After resetting the modem I decided to take another swing at Googling my issue. This time my Googling was better and I find a thread on Broadband Reports describing similar symptoms to mine. A large number of folks on this forum suggested that the issue was the upload being saturated on the modem causes it to crash. The recommended fix was to go into my router settings and to set a limit on upload going from the router to the modem.

Sure enough this fix appears to have worked, at least so far. I set an upload maximum equal to Comcast’s stated service level speed (they usually provision the upload at a bit faster than that) and have been running my modem without issues for about a week now. If this works and was truly the cause it is frustrating for multiple reasons. First is that given the wisdom of the crowd on the forum, it is likely that Motorola Arris knows about this issue. Yet they did not mention it as a possibility. Second if they did not know about the issue it is disappointing that such a large company lacked awareness of the problem that appeared pervasive enough to generate online conversation. Surely they could do better by their customers.

A Video is Worth 1000 Words

One of my most popular YouTube videos was a screencast I made about using NGPVAN’s MiniVAN software. When I worked at the Connecticut Democratic Party we had a lot of people who needed to understand how to use mobile software and did not want to read instructions and/or did not find the interface intuitive. The success of this video has made me realize that when it comes to communicating how to use software, a screencast can often be one of the best tools in the toolbox.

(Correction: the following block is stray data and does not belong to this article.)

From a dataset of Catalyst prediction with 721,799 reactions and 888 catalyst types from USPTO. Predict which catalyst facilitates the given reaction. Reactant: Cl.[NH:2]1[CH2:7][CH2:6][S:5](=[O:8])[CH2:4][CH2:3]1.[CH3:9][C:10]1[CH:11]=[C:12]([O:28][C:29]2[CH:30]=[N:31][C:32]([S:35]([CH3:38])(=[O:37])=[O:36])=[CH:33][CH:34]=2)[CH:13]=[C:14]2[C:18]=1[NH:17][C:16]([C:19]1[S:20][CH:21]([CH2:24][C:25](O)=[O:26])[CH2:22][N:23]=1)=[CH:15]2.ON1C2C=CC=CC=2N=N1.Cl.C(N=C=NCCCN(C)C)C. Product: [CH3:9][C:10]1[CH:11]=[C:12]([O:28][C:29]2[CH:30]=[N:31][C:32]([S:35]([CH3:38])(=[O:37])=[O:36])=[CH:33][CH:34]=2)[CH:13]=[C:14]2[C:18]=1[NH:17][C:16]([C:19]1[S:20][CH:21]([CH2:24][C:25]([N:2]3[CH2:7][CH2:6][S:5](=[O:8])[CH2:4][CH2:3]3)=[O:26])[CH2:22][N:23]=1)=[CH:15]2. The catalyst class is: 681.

After realizing that I suggested that we make screencasts for a new application we are launching at work next week. I was not sure that people actually wanted me to make the screencasts so was a little surprised when I was asked if I could do them yesterday. Fortunately the best part of screencasts is they are easy to make. Apple’s Quicktime software has built in screen recording capabilities. It took me only a couple hours to do multiple takes and produce three screencasts that would be really useful for users of our software.

The not surprising thing is Apple has integrated a form of screen casting into their marketing for a while. If you look at some of their ads you can see they are teaching you how to do something new for your iPhone. These ads serve a dual purpose. The first is they teach existing users how to do something on their phone they did not know how to do. The second is they show people who do not have iPhones what they are missing. I wonder how many iPhone users tried making a slow motion video after seeing that ad.

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This work by Matt Zagaja is licensed under a Creative Commons Attribution-NonCommercial-ShareAlike 3.0 Unported License.